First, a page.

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Authors: WU YUMEI
Keywords: Architecture
Design Track
Davisi Boontharm
Adaptive reuse
Limitation and flexibility
Tube house
2010/2011 DT
Issue Date: 21-Jun-2011
Citation: WU YUMEI (2011-06-21). ADAPTIVE TUBE HOUSE. ScholarBank@NUS Repository.
Abstract: “Over the next 25 years, Asia’s urban population will grow by around 70% to more than 2.6 billion people. An additional billion people will have urban habitats. This transformation will involve major change for Asian societies with new forms of housing, employment, consumption, and social interaction for individuals and communities.” These comments by Dr. Nguyen To Lang, Dean of the Faculty of Urban Management, Hanoi Architectural University1, illustrate urbanization issues that many Asia countries are gripping with. The heart of this dissertation posits itself in Vietnam, where such urbanization issues are being manifested. With currently less than 30% of the population living in urban areas, this same figure of urban population is expected to double over the next 25 years. Vietnam has a highly centralized development planning, based largely on eastern European ideas grounded in planned economies and physical master planning. Therefore, the city of Hanoi is constantly experiencing a growth of population and the traditional form of dwelling began to change and readapt itself with readily materials and creative ways to accommodate the rising population and to keep up with the economy. This dissertation will study the phenomenon of such transformation in the typology of tube houses in Vietnam. Being a traditional form of dwelling typology, it has transform to the changing demands of consumers, accommodating to the ever‐changing economy market and the growing family members. The dissertation will evaluate the current situation of the different degree of changes made to the tube houses, to investigate into how the Vietnamese overcome the issues of urbanization with their ability to “Bricolage” with their creativity, knowledge and resources, as well as their flexibility to adapt to the limitations such as spatial limitation and economic limitation.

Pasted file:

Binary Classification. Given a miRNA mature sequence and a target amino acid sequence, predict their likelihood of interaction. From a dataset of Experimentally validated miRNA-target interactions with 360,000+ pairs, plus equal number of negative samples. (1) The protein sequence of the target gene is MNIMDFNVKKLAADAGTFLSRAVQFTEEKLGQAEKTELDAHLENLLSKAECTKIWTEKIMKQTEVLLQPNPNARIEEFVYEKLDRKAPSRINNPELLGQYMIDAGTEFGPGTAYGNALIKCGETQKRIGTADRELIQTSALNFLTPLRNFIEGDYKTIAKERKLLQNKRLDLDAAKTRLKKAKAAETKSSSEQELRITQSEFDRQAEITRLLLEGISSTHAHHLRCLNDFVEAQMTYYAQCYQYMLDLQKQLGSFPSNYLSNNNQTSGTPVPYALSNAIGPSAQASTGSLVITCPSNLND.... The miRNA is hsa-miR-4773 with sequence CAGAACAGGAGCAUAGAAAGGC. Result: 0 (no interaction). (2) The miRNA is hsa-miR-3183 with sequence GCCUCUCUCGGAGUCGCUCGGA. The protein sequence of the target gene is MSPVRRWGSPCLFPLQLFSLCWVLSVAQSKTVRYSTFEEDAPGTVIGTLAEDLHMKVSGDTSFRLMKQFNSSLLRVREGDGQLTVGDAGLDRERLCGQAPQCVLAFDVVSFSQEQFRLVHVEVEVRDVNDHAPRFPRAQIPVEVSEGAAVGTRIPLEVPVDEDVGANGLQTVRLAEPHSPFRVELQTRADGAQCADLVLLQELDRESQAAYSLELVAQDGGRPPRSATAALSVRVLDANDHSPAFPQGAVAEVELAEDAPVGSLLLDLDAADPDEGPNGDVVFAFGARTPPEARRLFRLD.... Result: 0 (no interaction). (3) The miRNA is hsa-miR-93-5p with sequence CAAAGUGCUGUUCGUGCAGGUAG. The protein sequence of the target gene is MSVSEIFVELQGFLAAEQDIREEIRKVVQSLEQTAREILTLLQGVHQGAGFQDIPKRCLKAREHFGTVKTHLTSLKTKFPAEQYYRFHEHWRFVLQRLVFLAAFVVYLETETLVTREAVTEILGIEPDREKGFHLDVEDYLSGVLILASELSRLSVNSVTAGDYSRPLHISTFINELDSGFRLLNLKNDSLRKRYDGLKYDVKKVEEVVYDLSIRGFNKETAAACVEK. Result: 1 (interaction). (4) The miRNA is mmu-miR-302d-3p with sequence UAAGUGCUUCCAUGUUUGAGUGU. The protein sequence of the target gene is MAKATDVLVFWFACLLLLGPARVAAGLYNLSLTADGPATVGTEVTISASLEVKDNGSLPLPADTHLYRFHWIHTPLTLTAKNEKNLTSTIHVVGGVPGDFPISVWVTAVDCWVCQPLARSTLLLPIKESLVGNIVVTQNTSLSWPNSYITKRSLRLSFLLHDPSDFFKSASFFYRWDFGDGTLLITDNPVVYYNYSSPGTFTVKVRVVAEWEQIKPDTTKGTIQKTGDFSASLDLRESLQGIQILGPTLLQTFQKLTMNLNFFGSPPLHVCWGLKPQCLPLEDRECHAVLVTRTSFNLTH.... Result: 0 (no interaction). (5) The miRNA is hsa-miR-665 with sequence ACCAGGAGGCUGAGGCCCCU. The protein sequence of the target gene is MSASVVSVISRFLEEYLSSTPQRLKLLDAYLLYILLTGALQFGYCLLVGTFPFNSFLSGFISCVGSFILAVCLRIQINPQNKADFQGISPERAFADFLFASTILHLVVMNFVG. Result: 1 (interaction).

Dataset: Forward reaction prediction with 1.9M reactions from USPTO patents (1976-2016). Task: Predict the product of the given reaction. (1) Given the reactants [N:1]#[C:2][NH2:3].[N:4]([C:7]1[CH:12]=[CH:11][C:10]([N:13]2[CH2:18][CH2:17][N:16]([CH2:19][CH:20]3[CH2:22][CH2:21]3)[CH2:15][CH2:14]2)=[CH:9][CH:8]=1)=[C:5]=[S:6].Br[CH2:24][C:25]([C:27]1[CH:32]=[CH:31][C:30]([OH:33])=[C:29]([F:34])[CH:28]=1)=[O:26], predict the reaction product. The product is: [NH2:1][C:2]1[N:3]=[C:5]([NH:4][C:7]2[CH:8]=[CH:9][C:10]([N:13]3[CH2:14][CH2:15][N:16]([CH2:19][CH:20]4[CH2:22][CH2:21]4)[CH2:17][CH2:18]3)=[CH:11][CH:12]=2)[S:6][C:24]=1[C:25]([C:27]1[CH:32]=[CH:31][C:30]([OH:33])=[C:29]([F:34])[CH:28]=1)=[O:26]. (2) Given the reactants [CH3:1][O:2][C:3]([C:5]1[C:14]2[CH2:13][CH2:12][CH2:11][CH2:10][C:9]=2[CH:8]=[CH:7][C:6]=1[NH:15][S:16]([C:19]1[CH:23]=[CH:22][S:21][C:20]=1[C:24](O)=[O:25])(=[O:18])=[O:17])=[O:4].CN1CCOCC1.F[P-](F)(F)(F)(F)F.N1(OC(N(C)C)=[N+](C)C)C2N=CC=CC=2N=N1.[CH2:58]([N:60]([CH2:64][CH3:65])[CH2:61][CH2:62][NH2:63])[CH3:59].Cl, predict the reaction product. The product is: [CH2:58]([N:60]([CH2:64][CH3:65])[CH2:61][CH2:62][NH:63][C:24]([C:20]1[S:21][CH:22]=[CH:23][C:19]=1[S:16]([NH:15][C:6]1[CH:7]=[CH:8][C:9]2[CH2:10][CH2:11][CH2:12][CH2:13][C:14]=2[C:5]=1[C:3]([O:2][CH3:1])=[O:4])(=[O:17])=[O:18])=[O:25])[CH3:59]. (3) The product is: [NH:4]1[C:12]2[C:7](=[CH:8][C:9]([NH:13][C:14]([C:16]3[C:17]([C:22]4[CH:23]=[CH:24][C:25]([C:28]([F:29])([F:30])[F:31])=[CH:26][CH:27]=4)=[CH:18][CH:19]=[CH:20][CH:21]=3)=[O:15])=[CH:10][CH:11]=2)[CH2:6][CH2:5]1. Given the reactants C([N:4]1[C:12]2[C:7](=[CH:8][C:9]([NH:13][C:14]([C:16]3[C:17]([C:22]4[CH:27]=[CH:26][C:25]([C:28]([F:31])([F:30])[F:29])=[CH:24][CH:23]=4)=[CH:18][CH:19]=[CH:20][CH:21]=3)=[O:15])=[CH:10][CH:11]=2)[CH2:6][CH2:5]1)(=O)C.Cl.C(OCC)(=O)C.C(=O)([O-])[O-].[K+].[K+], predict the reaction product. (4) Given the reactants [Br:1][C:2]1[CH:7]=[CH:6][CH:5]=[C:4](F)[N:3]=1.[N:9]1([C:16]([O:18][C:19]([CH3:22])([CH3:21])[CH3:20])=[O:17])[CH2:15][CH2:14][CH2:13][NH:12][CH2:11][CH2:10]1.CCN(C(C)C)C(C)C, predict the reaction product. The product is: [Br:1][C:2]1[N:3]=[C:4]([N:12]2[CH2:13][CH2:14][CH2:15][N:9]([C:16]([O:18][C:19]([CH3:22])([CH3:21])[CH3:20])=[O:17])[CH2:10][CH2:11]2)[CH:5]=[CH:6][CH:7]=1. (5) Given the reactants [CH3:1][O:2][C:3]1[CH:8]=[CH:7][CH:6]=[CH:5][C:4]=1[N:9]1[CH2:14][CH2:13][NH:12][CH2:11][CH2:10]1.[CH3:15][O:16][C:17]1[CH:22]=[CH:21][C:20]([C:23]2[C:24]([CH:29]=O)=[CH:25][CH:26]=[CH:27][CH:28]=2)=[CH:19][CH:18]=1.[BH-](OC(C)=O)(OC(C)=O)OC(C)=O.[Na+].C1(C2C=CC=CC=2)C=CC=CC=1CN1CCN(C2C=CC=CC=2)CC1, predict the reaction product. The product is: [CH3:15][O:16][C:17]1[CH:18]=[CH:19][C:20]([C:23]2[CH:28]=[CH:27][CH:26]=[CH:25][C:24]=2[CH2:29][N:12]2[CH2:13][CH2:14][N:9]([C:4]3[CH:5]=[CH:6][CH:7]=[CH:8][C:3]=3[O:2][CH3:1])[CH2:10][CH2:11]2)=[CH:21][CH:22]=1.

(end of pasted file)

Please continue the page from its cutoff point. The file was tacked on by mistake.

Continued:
Appears in Collections:Master's Theses (Restricted)

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